In 1961, from the pueblo of Tiputini in the Ecuadorian jungle, my sister Terry and I hired a Jivaro Indian crew with a canoe to take us down the Rio Napo to Nuevo Roca Fuerte at the Peruvian border. The canoe was a long hollowed-out tree. One man stood at the back of the canoe, using a long pole to navigate and to test the depth of the shallow water, which was golden from the mud. Three men paddled it with paddles that were short and wide like Japanese fans. (Read the story at Ecuador Travel Adventures.)
Along the way, we were joined by a very pregnant Ecuadorian woman. As we floated along, she hummed a song. We loved the haunting melody. She taught us the words to Vasija de Barro.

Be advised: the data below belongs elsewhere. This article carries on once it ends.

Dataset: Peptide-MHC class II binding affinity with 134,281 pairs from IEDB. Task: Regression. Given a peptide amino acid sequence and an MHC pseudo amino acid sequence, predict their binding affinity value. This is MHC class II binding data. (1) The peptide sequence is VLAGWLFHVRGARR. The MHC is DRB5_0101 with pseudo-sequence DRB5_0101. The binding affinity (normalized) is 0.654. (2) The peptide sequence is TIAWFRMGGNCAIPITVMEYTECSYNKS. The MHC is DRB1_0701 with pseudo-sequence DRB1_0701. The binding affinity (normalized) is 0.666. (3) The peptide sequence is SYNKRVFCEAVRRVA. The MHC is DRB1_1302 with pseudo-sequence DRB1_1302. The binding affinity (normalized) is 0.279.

“Yo quiero que a mi me enterran, Como a mis antepasados; En el vientre obscuro y fresco, De una vasija de barro. Cuando la vida se pierden, Tras de una cortina de anos, Vive en la flor del tiempo, Amores y desengano.”
Loosely translated it means: “I want to be buried like my ancestors in the dark and fresh belly of a clay pot. When life is lost beyond a curtain of years, loves and disillusion live in the flower of time.”
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